9 thoughts on “Wednesday Weed – Fox-and-cubs

  1. melissa

    This is one of my favourite wild flowers. Our garden in east London is full of Fox and Cubs, as is the nearby churchyard. I love the flowers but Have to be careful that it doesn’t take over.

    Reply
    1. Bug Woman Post author

      It’s always interesting trying to keep a vigorous plant in check. Turn your back for one minute and the whole garden’s gone orange! But I think that the churchyard must look very pretty with the Fox and cubs amongst the tombstones and all the cypresses and yew….

      Reply
  2. Tom Raw

    “Collier” was also the name for men who made charcoal for a living. Hence the many woods around the country called “Colliers Wood” (the area of South London of that name was built on one such wood, not far from Croydon). The Sussex/Kent Weald was also a big producer of charcoal – maybe it came up to London via Croydon?

    Reply
    1. Bug Woman Post author

      Hi Tom, fascinating stuff! I hadn’t made the link with Colliers Wood, nor did I know the link with charcoal. And yes, maybe it did come to London via the route you describe. I love how the mystery of one vernacular plant name opens up such a window into history….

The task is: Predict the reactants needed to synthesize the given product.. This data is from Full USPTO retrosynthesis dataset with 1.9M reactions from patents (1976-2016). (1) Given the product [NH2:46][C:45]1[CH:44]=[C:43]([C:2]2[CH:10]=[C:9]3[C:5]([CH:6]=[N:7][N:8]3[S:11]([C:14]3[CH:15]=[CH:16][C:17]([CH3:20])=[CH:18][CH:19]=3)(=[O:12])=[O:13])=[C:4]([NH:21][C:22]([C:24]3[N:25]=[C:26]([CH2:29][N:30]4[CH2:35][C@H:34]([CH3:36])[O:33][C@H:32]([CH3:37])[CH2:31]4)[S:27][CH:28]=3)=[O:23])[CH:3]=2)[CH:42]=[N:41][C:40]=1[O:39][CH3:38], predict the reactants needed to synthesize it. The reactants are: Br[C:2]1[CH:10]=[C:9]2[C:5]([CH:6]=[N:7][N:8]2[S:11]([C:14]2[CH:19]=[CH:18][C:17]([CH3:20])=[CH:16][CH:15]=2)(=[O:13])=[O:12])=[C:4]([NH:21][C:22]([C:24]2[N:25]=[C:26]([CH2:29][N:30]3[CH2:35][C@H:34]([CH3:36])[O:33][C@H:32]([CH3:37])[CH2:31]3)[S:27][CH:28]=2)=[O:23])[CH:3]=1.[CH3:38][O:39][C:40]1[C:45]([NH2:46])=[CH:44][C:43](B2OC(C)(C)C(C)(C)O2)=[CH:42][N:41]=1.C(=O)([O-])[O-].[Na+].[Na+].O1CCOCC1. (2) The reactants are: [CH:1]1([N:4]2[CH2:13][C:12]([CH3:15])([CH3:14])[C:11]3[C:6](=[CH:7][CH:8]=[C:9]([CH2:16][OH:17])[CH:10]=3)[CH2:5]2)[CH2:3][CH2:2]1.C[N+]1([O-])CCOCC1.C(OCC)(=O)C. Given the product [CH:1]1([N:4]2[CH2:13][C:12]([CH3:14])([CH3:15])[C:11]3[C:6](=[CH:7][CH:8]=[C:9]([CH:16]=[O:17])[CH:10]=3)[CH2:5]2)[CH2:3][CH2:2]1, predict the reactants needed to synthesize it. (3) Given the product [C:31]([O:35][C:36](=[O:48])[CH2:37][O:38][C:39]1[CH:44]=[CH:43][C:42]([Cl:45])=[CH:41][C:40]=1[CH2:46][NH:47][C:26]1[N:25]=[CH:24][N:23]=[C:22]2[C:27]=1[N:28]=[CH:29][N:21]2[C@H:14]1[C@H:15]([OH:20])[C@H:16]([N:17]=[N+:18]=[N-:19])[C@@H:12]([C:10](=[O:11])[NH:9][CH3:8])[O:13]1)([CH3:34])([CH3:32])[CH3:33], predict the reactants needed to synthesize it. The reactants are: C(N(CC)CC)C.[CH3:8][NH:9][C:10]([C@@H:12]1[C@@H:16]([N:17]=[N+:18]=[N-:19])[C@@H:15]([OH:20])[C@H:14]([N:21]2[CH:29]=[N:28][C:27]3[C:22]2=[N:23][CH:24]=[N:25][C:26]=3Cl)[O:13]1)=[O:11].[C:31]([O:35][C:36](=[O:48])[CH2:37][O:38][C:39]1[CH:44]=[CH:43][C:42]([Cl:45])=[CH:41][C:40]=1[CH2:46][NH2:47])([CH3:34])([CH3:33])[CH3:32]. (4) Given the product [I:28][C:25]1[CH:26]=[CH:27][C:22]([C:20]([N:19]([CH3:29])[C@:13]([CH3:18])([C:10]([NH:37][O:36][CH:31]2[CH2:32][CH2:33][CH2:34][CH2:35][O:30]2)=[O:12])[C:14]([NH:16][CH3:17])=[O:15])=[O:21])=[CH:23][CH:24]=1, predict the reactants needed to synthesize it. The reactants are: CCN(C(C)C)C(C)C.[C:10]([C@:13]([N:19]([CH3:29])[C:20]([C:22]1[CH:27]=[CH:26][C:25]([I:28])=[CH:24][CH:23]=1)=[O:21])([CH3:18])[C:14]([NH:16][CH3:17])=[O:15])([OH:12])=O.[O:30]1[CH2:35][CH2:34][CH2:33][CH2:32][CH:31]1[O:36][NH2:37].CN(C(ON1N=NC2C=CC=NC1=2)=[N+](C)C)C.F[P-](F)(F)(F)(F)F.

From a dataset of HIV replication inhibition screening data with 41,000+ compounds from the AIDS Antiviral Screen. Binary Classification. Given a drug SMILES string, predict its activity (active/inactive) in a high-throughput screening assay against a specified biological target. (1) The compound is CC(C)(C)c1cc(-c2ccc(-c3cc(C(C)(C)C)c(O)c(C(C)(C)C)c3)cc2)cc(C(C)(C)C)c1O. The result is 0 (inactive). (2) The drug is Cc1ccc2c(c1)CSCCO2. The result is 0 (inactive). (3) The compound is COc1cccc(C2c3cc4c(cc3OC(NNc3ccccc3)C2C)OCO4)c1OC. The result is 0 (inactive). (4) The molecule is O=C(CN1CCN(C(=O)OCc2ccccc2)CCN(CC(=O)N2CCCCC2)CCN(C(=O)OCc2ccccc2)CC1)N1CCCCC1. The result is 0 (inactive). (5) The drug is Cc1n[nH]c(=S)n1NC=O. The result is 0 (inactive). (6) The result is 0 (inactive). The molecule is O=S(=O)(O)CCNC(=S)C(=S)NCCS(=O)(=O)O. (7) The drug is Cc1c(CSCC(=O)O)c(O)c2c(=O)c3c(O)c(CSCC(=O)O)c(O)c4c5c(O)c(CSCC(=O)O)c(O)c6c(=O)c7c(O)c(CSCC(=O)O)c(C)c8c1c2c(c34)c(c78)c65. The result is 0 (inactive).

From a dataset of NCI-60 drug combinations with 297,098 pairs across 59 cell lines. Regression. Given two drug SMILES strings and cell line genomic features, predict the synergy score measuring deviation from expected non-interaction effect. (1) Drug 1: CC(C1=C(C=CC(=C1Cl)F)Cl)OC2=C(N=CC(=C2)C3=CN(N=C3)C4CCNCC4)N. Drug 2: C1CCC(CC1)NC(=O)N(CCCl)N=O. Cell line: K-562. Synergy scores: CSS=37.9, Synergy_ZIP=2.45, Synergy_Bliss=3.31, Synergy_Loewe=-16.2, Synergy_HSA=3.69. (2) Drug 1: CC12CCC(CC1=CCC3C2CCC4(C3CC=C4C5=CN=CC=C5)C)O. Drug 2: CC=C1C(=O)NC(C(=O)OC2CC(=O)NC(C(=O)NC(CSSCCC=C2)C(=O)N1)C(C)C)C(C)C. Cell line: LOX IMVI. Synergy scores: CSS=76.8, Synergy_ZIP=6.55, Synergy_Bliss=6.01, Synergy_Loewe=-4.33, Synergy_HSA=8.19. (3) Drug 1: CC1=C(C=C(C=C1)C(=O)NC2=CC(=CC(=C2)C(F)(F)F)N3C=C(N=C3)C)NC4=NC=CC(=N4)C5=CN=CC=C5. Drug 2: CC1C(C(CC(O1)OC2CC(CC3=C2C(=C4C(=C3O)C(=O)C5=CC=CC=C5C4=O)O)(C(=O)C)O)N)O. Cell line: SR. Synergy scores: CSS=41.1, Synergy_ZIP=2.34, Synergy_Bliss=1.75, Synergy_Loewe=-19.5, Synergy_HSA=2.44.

Reply
  3. Marla

    Here we do call it the Devil’s Paint Brush. I remember this plant from childhood and have always loved it for its color and the image that comes to mind when I hear the name! In this green field what could he be painting with this drench of burning orange?

    Reply
  4. somewhere nowhere

    Thanks for such a wealth of information about this humble little plant. When I first got to know it in a hedgerow near Hawkshead, I liked it so much I brought it into the garden (unawares how easily it spreads!). Because of the link with Hawkshead I’ve always muddled the name and call it Hawk’s Beard … but you have now set me right!

    Reply
    1. Bug Woman Post author

      Hi Harriet, the Hawk part of the name apparently came about because it was believed that birds of prey would use the petals of the plant to sharpen their eyesight. I would love to know what incident brought that belief about!

      Reply
  5. Ann

    My beloved dictionary of historical slang says that ‘old Mr Grim’ was a colloquial term for death in 18/mid 19 c.and that grim could mean to swindle in late 16/early 17 c. No help at all, really! But I bet someone will track down the meaning eventually.

    Reply
    1. Bug Woman Post author

      I love how words and phrases have such varied and changeable meanings. This week, I found out that the word ‘pedigree’ comes from the French ‘pied de grue’ or crane’s foot, referring to the three toes coming out from a single point like a family tree.

      Reply